My mind fixates on patterns and I’ve noticed a number of unusual sport coincidences in recent days. It started with an acquaintance who mentioned that she was tired of Reno, Nevada and didn’t want to go back there again this year. I knew she wasn’t much of a gambler so I wondered why she would go to Reno in the first place.
Well, she explained, she participates in bowling tournaments throughout the United States. The National Bowling Stadium puts Reno at the epicenter of that universe.
View Larger Map
National Bowling Stadium? There’s a stadium for bowling? Indeed, and it’s quite impressive: 78 lanes; 363,000 square feet; space for 1,100 spectators and a giant geodesic dome creating a recognizable landmark throughout the city. The Reno-Sparks Convention and Visitors Authority says:
Bowling is kind of a big deal in Reno. While most cities have bowling centers, we have a stadium. That’s right – a stadium. The only facility of its kind in the world, the National Bowling Stadium (referred to as the ‘Taj Mahal of Tenpins’ by The Los Angeles Times) is dedicated to the classic sport of bowling. Living up to its name, the Stadium was elegantly designed with the tournament bowler in mind.
My favorite facts (from a news article):
- Originally the stadium was supposed to have 80 lanes. It was reduced to 78 lanes due to an architectural error. Nonetheless, they still call the pro shop "Lane 81."
- Reno has now edged-out Buffalo and Toledo for the most U.S. Bowling Congress open championships held there. No, I don’t know why that fascinates me. I guess it’s because it seems like a weird list.
- No local bowling is allowed so you can’t just walk in and play a few games, but
- It is available for private parties. Do I even know 1,100 people I could invite?
I stumbled upon Cricket as I researched Blank-to-Blank, specifically as I uncovered a reference to the Hobson Cricket Grounds in Climax, NC.
View Larger Map
This is clearly not a baseball field. It is dedicated solely to cricket, which seems to be an unusual choice for North Carolina. Likewise, that would probably be true for just about any place in the United States.
Cricket arrived in recent decades as part of the cultural identity of immigrants primarily from South Asia. It may not have created a critical mass yet, although it continues to grow and spread steadily. Leagues sprout and thrive wherever Cricket-loving people settle. The North Carolina concentration permeates throughout the Triangle through organizations such as the Mid-Atlantic Cricket Conference and the Carolina Cricket League.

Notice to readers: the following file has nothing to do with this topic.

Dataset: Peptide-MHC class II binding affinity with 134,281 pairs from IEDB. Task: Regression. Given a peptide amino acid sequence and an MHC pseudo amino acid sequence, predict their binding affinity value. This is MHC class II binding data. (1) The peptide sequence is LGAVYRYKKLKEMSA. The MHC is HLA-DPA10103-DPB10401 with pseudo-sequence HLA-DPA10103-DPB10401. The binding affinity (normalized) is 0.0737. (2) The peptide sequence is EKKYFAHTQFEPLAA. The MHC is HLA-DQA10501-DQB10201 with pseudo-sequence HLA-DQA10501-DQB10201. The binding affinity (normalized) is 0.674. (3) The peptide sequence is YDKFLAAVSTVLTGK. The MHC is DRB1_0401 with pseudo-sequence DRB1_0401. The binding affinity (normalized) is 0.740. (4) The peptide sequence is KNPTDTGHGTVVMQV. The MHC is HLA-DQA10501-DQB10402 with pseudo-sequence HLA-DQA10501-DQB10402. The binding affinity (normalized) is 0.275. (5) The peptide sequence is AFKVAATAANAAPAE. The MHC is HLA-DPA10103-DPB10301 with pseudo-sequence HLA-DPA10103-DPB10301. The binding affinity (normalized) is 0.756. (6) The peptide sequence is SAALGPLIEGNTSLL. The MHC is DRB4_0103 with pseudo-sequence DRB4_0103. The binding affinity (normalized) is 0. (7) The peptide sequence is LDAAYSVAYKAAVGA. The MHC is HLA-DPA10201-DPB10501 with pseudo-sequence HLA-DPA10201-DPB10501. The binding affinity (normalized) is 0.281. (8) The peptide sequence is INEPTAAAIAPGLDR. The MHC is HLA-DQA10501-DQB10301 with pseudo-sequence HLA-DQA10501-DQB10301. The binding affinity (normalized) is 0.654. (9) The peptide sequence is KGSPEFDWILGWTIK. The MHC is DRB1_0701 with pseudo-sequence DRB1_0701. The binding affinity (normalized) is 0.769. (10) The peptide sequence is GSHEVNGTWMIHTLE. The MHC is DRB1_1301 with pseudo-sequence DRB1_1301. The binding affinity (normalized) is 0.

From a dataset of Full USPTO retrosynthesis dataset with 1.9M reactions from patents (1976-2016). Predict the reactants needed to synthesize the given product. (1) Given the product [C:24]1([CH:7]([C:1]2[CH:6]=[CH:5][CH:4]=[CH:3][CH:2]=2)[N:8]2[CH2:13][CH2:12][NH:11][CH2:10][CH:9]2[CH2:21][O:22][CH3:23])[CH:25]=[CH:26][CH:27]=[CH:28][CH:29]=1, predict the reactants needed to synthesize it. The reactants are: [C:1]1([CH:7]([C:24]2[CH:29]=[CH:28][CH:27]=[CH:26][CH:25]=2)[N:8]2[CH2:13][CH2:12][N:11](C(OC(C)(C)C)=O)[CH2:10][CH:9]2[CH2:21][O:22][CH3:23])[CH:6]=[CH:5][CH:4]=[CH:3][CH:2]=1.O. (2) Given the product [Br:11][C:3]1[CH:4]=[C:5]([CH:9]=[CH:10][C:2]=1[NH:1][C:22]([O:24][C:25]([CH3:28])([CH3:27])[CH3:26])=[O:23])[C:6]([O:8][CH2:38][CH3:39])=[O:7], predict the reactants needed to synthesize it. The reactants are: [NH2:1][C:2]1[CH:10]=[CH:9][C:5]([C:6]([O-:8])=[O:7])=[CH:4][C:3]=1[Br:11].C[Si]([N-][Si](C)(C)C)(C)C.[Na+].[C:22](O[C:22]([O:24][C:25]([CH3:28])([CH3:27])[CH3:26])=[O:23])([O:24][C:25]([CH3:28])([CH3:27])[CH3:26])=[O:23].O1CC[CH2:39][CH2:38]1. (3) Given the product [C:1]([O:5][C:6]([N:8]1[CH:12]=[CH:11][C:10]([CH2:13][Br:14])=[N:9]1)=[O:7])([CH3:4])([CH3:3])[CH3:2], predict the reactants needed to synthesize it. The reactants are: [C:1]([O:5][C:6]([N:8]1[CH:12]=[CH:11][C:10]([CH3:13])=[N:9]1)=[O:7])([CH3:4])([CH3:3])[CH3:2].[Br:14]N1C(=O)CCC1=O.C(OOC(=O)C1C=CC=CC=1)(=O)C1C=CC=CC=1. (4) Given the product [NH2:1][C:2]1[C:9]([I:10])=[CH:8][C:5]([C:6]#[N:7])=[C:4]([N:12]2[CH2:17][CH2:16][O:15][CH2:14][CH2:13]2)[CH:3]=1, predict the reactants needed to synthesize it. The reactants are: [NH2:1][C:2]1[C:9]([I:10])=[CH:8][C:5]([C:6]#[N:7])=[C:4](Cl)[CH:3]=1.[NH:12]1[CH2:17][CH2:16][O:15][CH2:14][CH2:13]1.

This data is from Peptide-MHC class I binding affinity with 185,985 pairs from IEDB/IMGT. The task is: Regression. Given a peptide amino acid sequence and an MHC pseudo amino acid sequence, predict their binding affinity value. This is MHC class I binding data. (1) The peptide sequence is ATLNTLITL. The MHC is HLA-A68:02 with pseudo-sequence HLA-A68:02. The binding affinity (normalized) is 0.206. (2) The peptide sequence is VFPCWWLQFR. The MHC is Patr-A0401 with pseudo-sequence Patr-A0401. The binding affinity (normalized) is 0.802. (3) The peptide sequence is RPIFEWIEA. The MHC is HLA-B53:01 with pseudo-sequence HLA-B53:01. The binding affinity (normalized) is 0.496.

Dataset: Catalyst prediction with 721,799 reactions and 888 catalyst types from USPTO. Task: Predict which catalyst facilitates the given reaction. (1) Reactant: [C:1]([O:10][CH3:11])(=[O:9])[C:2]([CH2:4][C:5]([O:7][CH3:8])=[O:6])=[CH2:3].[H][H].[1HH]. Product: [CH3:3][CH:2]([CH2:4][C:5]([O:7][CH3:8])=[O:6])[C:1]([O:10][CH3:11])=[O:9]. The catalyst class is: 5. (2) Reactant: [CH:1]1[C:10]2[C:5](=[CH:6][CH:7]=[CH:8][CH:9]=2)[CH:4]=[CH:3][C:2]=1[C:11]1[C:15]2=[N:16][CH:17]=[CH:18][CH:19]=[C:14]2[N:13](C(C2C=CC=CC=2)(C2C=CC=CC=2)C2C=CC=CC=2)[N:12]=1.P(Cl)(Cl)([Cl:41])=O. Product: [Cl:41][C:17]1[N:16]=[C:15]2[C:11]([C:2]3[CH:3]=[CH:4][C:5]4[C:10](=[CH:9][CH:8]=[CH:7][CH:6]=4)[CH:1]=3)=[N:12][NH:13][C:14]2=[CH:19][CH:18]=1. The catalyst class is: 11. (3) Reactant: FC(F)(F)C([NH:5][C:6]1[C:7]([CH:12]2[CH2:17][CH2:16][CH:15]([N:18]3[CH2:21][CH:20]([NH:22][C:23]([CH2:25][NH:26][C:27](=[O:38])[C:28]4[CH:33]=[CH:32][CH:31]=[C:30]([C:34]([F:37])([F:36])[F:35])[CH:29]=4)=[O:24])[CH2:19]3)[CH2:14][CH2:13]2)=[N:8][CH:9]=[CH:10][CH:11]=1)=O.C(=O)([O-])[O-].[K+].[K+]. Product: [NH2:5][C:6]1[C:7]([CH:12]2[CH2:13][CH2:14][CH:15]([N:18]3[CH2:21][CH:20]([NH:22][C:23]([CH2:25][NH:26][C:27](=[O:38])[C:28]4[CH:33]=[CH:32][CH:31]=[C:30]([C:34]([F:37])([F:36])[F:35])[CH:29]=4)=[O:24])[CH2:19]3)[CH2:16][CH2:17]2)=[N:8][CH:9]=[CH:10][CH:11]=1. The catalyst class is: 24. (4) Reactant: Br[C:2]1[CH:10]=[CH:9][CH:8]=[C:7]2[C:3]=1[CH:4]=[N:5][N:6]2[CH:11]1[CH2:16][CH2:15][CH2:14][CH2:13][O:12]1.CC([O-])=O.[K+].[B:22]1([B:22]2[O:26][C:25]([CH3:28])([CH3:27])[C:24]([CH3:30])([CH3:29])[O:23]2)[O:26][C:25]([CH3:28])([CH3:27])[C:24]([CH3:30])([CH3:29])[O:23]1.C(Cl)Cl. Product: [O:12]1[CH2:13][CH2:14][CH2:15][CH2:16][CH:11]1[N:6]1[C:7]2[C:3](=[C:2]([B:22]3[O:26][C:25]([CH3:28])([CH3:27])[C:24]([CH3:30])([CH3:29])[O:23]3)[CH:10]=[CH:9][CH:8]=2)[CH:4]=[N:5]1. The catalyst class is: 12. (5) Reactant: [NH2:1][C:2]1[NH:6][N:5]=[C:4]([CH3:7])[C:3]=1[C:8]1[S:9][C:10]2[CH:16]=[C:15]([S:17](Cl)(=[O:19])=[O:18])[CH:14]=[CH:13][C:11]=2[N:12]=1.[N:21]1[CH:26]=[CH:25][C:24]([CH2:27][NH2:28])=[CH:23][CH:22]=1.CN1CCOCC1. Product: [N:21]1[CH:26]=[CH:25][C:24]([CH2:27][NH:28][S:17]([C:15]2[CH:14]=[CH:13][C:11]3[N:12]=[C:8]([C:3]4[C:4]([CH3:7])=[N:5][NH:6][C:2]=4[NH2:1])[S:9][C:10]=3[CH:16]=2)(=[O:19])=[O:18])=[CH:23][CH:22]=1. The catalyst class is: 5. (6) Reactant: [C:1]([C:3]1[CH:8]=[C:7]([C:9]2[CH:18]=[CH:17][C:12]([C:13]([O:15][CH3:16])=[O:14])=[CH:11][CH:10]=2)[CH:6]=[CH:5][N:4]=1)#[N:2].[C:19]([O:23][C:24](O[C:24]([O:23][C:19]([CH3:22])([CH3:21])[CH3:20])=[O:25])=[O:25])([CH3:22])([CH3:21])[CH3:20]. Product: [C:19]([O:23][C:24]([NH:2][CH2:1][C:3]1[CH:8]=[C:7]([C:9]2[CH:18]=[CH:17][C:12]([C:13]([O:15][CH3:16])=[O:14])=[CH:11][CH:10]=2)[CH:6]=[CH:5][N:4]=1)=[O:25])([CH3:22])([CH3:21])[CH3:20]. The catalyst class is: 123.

Perhaps this should be expected with the steady stream of highly-educated South Asians attracted to the many fine universities and research facilities nearby. There are actually several Cricket fields in the area. It was simply a coincidence I first encountered Hobson, home of the High Point Cricket Club.
The growth is by no means confined to the mid-Atlantic. It is a much more widespread phenomenon flying largely beneath the radar.
I have to admit that Curling confounds me. I guess one has to grow-up watching rocks slid across sheets of ice while men sweep brooms furiously to alter trajectories, to truly appreciate this cerebral sport. When I think of Curling, places in Canada and far-northern parts of the U.S. like the Dakotas, Minnesota or Wisconsin come to mind.
Would you believe Coral Springs, Florida?
View Larger Map
I discovered this through the USA Curling website — "one of the fastest growing sports in the United States." This led to an interactive map of all Curling clubs throughout the nation. There is a surprising quantity of clubs extending deep into the south, although the Coral Springs instance falls the furthest from the intuitive range.
This 10-team league plays at the Saveology Iceplex, which also doubles as the practice facility for the Florida Panthers ice hockey team. Also notice, totally unrelated, how starkly the Everglades begins just west of the facility. This hardly looks like the snow belt.
Are there instances of other unusually located sports facilities? I mean, more unusual than say, an American Football field in Europe or golf in Greenland. I’d love to discover more.
The folks at Google Sightseeing offered me an opportunity for a guest post based on something we discussed recently on the 12MC, resulting in the article Pigtail Auto Loops. Those of you who contributed in the comments of the original discussion will notice your online name included in the footnote. Thanks again to all!